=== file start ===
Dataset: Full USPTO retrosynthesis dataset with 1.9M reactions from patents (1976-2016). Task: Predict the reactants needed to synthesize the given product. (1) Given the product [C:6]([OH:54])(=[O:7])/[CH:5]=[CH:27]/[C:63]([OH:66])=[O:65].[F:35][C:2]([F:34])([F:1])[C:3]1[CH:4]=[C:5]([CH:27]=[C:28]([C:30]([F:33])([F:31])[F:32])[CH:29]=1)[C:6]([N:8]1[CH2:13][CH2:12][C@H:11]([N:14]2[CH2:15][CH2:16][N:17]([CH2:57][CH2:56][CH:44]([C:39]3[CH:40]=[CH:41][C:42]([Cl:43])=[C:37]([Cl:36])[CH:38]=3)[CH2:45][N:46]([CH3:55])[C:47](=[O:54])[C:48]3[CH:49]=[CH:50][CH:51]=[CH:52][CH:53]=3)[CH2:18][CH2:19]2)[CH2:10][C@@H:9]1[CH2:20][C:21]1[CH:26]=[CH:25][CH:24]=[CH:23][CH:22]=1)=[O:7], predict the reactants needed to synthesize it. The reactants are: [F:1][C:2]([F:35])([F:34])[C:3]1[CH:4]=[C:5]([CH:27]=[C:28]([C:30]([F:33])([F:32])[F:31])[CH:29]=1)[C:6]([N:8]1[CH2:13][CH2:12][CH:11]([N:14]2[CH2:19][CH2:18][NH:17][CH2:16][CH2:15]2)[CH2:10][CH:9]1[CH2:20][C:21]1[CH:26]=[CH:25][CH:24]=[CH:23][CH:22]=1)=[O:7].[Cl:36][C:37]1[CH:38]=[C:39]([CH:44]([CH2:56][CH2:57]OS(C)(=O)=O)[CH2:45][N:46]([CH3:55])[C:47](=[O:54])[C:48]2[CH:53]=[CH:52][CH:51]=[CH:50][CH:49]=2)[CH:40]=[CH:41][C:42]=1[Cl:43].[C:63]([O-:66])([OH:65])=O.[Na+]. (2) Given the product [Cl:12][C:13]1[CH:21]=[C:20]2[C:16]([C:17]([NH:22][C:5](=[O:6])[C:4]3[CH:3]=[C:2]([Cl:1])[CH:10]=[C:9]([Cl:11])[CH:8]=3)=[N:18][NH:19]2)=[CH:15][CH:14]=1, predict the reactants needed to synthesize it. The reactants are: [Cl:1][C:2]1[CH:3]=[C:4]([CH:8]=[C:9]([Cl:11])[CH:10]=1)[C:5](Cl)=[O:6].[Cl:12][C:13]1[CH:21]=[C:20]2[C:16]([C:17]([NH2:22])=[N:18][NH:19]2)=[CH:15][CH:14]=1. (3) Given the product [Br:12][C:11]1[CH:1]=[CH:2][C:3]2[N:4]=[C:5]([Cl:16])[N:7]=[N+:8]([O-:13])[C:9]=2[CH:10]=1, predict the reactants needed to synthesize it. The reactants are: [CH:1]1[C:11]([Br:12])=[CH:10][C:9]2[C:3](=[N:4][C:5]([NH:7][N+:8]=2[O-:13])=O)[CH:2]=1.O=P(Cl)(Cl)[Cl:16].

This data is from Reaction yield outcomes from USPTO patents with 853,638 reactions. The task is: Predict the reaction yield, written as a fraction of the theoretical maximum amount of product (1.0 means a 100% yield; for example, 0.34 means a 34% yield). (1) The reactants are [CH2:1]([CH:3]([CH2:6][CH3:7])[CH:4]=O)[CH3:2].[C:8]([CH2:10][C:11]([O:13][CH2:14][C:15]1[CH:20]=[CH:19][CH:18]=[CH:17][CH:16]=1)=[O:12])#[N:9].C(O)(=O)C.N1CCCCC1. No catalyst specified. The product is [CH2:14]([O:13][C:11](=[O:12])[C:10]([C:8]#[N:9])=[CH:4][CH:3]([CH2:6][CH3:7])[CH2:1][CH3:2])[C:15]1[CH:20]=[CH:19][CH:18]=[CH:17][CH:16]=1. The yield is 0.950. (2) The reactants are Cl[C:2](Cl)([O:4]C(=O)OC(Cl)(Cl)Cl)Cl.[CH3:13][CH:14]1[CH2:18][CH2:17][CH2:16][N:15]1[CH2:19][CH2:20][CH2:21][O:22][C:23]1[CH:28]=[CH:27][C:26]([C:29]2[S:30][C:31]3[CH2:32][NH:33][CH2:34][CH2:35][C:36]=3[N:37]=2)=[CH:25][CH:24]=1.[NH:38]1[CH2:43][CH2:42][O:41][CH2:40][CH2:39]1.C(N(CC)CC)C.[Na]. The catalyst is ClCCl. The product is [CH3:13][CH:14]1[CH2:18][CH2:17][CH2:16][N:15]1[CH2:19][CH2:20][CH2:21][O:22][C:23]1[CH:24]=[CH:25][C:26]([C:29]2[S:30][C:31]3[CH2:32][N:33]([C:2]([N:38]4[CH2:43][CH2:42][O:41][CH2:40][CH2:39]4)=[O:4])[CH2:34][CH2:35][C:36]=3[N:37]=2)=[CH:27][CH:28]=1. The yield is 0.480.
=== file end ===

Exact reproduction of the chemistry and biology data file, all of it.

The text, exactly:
Dataset: Full USPTO retrosynthesis dataset with 1.9M reactions from patents (1976-2016). Task: Predict the reactants needed to synthesize the given product. (1) Given the product [C:6]([OH:54])(=[O:7])/[CH:5]=[CH:27]/[C:63]([OH:66])=[O:65].[F:35][C:2]([F:34])([F:1])[C:3]1[CH:4]=[C:5]([CH:27]=[C:28]([C:30]([F:33])([F:31])[F:32])[CH:29]=1)[C:6]([N:8]1[CH2:13][CH2:12][C@H:11]([N:14]2[CH2:15][CH2:16][N:17]([CH2:57][CH2:56][CH:44]([C:39]3[CH:40]=[CH:41][C:42]([Cl:43])=[C:37]([Cl:36])[CH:38]=3)[CH2:45][N:46]([CH3:55])[C:47](=[O:54])[C:48]3[CH:49]=[CH:50][CH:51]=[CH:52][CH:53]=3)[CH2:18][CH2:19]2)[CH2:10][C@@H:9]1[CH2:20][C:21]1[CH:26]=[CH:25][CH:24]=[CH:23][CH:22]=1)=[O:7], predict the reactants needed to synthesize it. The reactants are: [F:1][C:2]([F:35])([F:34])[C:3]1[CH:4]=[C:5]([CH:27]=[C:28]([C:30]([F:33])([F:32])[F:31])[CH:29]=1)[C:6]([N:8]1[CH2:13][CH2:12][CH:11]([N:14]2[CH2:19][CH2:18][NH:17][CH2:16][CH2:15]2)[CH2:10][CH:9]1[CH2:20][C:21]1[CH:26]=[CH:25][CH:24]=[CH:23][CH:22]=1)=[O:7].[Cl:36][C:37]1[CH:38]=[C:39]([CH:44]([CH2:56][CH2:57]OS(C)(=O)=O)[CH2:45][N:46]([CH3:55])[C:47](=[O:54])[C:48]2[CH:53]=[CH:52][CH:51]=[CH:50][CH:49]=2)[CH:40]=[CH:41][C:42]=1[Cl:43].[C:63]([O-:66])([OH:65])=O.[Na+]. (2) Given the product [Cl:12][C:13]1[CH:21]=[C:20]2[C:16]([C:17]([NH:22][C:5](=[O:6])[C:4]3[CH:3]=[C:2]([Cl:1])[CH:10]=[C:9]([Cl:11])[CH:8]=3)=[N:18][NH:19]2)=[CH:15][CH:14]=1, predict the reactants needed to synthesize it. The reactants are: [Cl:1][C:2]1[CH:3]=[C:4]([CH:8]=[C:9]([Cl:11])[CH:10]=1)[C:5](Cl)=[O:6].[Cl:12][C:13]1[CH:21]=[C:20]2[C:16]([C:17]([NH2:22])=[N:18][NH:19]2)=[CH:15][CH:14]=1. (3) Given the product [Br:12][C:11]1[CH:1]=[CH:2][C:3]2[N:4]=[C:5]([Cl:16])[N:7]=[N+:8]([O-:13])[C:9]=2[CH:10]=1, predict the reactants needed to synthesize it. The reactants are: [CH:1]1[C:11]([Br:12])=[CH:10][C:9]2[C:3](=[N:4][C:5]([NH:7][N+:8]=2[O-:13])=O)[CH:2]=1.O=P(Cl)(Cl)[Cl:16].

This data is from Reaction yield outcomes from USPTO patents with 853,638 reactions. The task is: Predict the reaction yield, written as a fraction of the theoretical maximum amount of product (1.0 means a 100% yield; for example, 0.34 means a 34% yield). (1) The reactants are [CH2:1]([CH:3]([CH2:6][CH3:7])[CH:4]=O)[CH3:2].[C:8]([CH2:10][C:11]([O:13][CH2:14][C:15]1[CH:20]=[CH:19][CH:18]=[CH:17][CH:16]=1)=[O:12])#[N:9].C(O)(=O)C.N1CCCCC1. No catalyst specified. The product is [CH2:14]([O:13][C:11](=[O:12])[C:10]([C:8]#[N:9])=[CH:4][CH:3]([CH2:6][CH3:7])[CH2:1][CH3:2])[C:15]1[CH:20]=[CH:19][CH:18]=[CH:17][CH:16]=1. The yield is 0.950. (2) The reactants are Cl[C:2](Cl)([O:4]C(=O)OC(Cl)(Cl)Cl)Cl.[CH3:13][CH:14]1[CH2:18][CH2:17][CH2:16][N:15]1[CH2:19][CH2:20][CH2:21][O:22][C:23]1[CH:28]=[CH:27][C:26]([C:29]2[S:30][C:31]3[CH2:32][NH:33][CH2:34][CH2:35][C:36]=3[N:37]=2)=[CH:25][CH:24]=1.[NH:38]1[CH2:43][CH2:42][O:41][CH2:40][CH2:39]1.C(N(CC)CC)C.[Na]. The catalyst is ClCCl. The product is [CH3:13][CH:14]1[CH2:18][CH2:17][CH2:16][N:15]1[CH2:19][CH2:20][CH2:21][O:22][C:23]1[CH:24]=[CH:25][C:26]([C:29]2[S:30][C:31]3[CH2:32][N:33]([C:2]([N:38]4[CH2:43][CH2:42][O:41][CH2:40][CH2:39]4)=[O:4])[CH2:34][CH2:35][C:36]=3[N:37]=2)=[CH:27][CH:28]=1. The yield is 0.480.